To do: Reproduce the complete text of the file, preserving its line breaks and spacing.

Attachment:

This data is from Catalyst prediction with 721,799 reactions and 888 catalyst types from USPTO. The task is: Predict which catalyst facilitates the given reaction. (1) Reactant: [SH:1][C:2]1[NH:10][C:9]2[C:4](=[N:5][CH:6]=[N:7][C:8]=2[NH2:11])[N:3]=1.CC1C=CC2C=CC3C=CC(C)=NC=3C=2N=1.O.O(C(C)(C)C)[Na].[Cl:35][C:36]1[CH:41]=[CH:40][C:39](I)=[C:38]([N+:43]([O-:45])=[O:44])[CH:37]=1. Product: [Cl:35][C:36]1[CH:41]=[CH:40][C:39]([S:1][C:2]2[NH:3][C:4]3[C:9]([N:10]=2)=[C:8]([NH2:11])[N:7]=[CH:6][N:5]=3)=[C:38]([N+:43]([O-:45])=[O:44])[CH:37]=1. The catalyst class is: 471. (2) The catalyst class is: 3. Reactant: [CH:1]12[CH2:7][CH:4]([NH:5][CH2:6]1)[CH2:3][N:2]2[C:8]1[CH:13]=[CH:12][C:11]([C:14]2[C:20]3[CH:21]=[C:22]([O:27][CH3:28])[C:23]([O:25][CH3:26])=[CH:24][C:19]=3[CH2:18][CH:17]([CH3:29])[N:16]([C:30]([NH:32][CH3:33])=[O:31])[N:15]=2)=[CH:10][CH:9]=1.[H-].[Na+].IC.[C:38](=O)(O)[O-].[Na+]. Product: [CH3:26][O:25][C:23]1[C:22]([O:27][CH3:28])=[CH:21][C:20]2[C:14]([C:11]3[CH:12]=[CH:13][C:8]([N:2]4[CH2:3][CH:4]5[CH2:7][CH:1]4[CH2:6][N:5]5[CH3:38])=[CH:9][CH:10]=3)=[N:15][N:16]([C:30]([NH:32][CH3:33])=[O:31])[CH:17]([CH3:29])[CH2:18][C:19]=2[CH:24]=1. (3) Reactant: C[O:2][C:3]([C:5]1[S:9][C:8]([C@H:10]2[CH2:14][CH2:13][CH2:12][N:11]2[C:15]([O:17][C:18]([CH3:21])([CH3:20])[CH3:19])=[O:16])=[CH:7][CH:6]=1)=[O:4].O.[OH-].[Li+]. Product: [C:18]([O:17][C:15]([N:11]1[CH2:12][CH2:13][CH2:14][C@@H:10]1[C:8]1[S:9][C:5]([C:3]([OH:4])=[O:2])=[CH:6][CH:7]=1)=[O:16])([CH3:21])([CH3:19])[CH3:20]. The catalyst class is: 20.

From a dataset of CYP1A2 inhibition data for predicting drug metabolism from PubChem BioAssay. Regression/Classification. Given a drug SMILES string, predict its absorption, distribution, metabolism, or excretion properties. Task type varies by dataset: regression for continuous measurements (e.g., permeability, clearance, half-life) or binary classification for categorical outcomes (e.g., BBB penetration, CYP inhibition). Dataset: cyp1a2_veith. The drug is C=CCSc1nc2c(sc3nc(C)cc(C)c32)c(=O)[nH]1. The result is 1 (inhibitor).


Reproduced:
This data is from Catalyst prediction with 721,799 reactions and 888 catalyst types from USPTO. The task is: Predict which catalyst facilitates the given reaction. (1) Reactant: [SH:1][C:2]1[NH:10][C:9]2[C:4](=[N:5][CH:6]=[N:7][C:8]=2[NH2:11])[N:3]=1.CC1C=CC2C=CC3C=CC(C)=NC=3C=2N=1.O.O(C(C)(C)C)[Na].[Cl:35][C:36]1[CH:41]=[CH:40][C:39](I)=[C:38]([N+:43]([O-:45])=[O:44])[CH:37]=1. Product: [Cl:35][C:36]1[CH:41]=[CH:40][C:39]([S:1][C:2]2[NH:3][C:4]3[C:9]([N:10]=2)=[C:8]([NH2:11])[N:7]=[CH:6][N:5]=3)=[C:38]([N+:43]([O-:45])=[O:44])[CH:37]=1. The catalyst class is: 471. (2) The catalyst class is: 3. Reactant: [CH:1]12[CH2:7][CH:4]([NH:5][CH2:6]1)[CH2:3][N:2]2[C:8]1[CH:13]=[CH:12][C:11]([C:14]2[C:20]3[CH:21]=[C:22]([O:27][CH3:28])[C:23]([O:25][CH3:26])=[CH:24][C:19]=3[CH2:18][CH:17]([CH3:29])[N:16]([C:30]([NH:32][CH3:33])=[O:31])[N:15]=2)=[CH:10][CH:9]=1.[H-].[Na+].IC.[C:38](=O)(O)[O-].[Na+]. Product: [CH3:26][O:25][C:23]1[C:22]([O:27][CH3:28])=[CH:21][C:20]2[C:14]([C:11]3[CH:12]=[CH:13][C:8]([N:2]4[CH2:3][CH:4]5[CH2:7][CH:1]4[CH2:6][N:5]5[CH3:38])=[CH:9][CH:10]=3)=[N:15][N:16]([C:30]([NH:32][CH3:33])=[O:31])[CH:17]([CH3:29])[CH2:18][C:19]=2[CH:24]=1. (3) Reactant: C[O:2][C:3]([C:5]1[S:9][C:8]([C@H:10]2[CH2:14][CH2:13][CH2:12][N:11]2[C:15]([O:17][C:18]([CH3:21])([CH3:20])[CH3:19])=[O:16])=[CH:7][CH:6]=1)=[O:4].O.[OH-].[Li+]. Product: [C:18]([O:17][C:15]([N:11]1[CH2:12][CH2:13][CH2:14][C@@H:10]1[C:8]1[S:9][C:5]([C:3]([OH:4])=[O:2])=[CH:6][CH:7]=1)=[O:16])([CH3:21])([CH3:19])[CH3:20]. The catalyst class is: 20.

From a dataset of CYP1A2 inhibition data for predicting drug metabolism from PubChem BioAssay. Regression/Classification. Given a drug SMILES string, predict its absorption, distribution, metabolism, or excretion properties. Task type varies by dataset: regression for continuous measurements (e.g., permeability, clearance, half-life) or binary classification for categorical outcomes (e.g., BBB penetration, CYP inhibition). Dataset: cyp1a2_veith. The drug is C=CCSc1nc2c(sc3nc(C)cc(C)c32)c(=O)[nH]1. The result is 1 (inhibitor).